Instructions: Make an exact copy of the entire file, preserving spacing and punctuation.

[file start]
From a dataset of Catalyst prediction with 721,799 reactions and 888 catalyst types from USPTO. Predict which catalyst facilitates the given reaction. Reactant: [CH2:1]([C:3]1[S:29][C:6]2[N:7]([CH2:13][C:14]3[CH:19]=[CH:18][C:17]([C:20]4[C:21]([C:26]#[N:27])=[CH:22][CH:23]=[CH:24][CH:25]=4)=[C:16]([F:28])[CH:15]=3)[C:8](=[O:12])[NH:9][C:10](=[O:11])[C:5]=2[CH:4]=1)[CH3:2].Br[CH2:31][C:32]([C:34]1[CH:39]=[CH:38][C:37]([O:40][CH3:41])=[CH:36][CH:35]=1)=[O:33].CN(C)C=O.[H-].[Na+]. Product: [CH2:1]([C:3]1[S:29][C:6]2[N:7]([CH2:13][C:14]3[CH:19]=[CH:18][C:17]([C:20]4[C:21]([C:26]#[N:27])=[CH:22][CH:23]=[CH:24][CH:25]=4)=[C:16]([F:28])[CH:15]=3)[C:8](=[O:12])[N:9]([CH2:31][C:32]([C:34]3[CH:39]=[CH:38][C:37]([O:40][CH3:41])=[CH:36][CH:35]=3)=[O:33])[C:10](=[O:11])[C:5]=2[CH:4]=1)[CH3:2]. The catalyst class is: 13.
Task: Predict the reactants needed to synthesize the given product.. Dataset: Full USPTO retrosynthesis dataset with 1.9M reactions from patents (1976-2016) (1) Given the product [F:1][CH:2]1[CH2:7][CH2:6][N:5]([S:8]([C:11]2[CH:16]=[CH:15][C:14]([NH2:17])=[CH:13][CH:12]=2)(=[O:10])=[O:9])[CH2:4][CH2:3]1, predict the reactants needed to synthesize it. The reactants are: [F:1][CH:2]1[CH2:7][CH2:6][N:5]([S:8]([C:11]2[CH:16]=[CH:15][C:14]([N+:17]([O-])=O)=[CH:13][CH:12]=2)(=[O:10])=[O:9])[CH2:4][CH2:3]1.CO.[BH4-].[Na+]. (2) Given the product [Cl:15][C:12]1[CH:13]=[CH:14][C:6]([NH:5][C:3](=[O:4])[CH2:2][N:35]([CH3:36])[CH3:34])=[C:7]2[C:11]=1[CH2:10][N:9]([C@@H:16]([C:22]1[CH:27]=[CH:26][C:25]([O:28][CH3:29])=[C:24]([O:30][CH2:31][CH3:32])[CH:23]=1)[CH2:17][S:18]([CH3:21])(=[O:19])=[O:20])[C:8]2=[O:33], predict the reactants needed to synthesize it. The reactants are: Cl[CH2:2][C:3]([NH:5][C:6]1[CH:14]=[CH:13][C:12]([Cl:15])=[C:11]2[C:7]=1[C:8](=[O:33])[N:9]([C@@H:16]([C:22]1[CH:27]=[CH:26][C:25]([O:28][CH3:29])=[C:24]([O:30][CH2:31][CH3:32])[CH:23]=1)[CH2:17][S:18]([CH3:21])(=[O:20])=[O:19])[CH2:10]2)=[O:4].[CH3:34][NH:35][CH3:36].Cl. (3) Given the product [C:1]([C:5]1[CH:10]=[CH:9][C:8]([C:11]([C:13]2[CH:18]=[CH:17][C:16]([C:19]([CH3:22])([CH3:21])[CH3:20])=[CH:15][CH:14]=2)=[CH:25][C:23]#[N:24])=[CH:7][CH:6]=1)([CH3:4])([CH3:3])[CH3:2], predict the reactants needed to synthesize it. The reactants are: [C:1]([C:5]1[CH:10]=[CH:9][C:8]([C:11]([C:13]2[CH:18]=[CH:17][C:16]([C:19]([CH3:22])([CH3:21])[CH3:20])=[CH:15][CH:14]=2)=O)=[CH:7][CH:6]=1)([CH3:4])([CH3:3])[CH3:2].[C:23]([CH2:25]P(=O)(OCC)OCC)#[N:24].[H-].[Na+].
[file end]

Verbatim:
From a dataset of Catalyst prediction with 721,799 reactions and 888 catalyst types from USPTO. Predict which catalyst facilitates the given reaction. Reactant: [CH2:1]([C:3]1[S:29][C:6]2[N:7]([CH2:13][C:14]3[CH:19]=[CH:18][C:17]([C:20]4[C:21]([C:26]#[N:27])=[CH:22][CH:23]=[CH:24][CH:25]=4)=[C:16]([F:28])[CH:15]=3)[C:8](=[O:12])[NH:9][C:10](=[O:11])[C:5]=2[CH:4]=1)[CH3:2].Br[CH2:31][C:32]([C:34]1[CH:39]=[CH:38][C:37]([O:40][CH3:41])=[CH:36][CH:35]=1)=[O:33].CN(C)C=O.[H-].[Na+]. Product: [CH2:1]([C:3]1[S:29][C:6]2[N:7]([CH2:13][C:14]3[CH:19]=[CH:18][C:17]([C:20]4[C:21]([C:26]#[N:27])=[CH:22][CH:23]=[CH:24][CH:25]=4)=[C:16]([F:28])[CH:15]=3)[C:8](=[O:12])[N:9]([CH2:31][C:32]([C:34]3[CH:39]=[CH:38][C:37]([O:40][CH3:41])=[CH:36][CH:35]=3)=[O:33])[C:10](=[O:11])[C:5]=2[CH:4]=1)[CH3:2]. The catalyst class is: 13.
Task: Predict the reactants needed to synthesize the given product.. Dataset: Full USPTO retrosynthesis dataset with 1.9M reactions from patents (1976-2016) (1) Given the product [F:1][CH:2]1[CH2:7][CH2:6][N:5]([S:8]([C:11]2[CH:16]=[CH:15][C:14]([NH2:17])=[CH:13][CH:12]=2)(=[O:10])=[O:9])[CH2:4][CH2:3]1, predict the reactants needed to synthesize it. The reactants are: [F:1][CH:2]1[CH2:7][CH2:6][N:5]([S:8]([C:11]2[CH:16]=[CH:15][C:14]([N+:17]([O-])=O)=[CH:13][CH:12]=2)(=[O:10])=[O:9])[CH2:4][CH2:3]1.CO.[BH4-].[Na+]. (2) Given the product [Cl:15][C:12]1[CH:13]=[CH:14][C:6]([NH:5][C:3](=[O:4])[CH2:2][N:35]([CH3:36])[CH3:34])=[C:7]2[C:11]=1[CH2:10][N:9]([C@@H:16]([C:22]1[CH:27]=[CH:26][C:25]([O:28][CH3:29])=[C:24]([O:30][CH2:31][CH3:32])[CH:23]=1)[CH2:17][S:18]([CH3:21])(=[O:19])=[O:20])[C:8]2=[O:33], predict the reactants needed to synthesize it. The reactants are: Cl[CH2:2][C:3]([NH:5][C:6]1[CH:14]=[CH:13][C:12]([Cl:15])=[C:11]2[C:7]=1[C:8](=[O:33])[N:9]([C@@H:16]([C:22]1[CH:27]=[CH:26][C:25]([O:28][CH3:29])=[C:24]([O:30][CH2:31][CH3:32])[CH:23]=1)[CH2:17][S:18]([CH3:21])(=[O:20])=[O:19])[CH2:10]2)=[O:4].[CH3:34][NH:35][CH3:36].Cl. (3) Given the product [C:1]([C:5]1[CH:10]=[CH:9][C:8]([C:11]([C:13]2[CH:18]=[CH:17][C:16]([C:19]([CH3:22])([CH3:21])[CH3:20])=[CH:15][CH:14]=2)=[CH:25][C:23]#[N:24])=[CH:7][CH:6]=1)([CH3:4])([CH3:3])[CH3:2], predict the reactants needed to synthesize it. The reactants are: [C:1]([C:5]1[CH:10]=[CH:9][C:8]([C:11]([C:13]2[CH:18]=[CH:17][C:16]([C:19]([CH3:22])([CH3:21])[CH3:20])=[CH:15][CH:14]=2)=O)=[CH:7][CH:6]=1)([CH3:4])([CH3:3])[CH3:2].[C:23]([CH2:25]P(=O)(OCC)OCC)#[N:24].[H-].[Na+].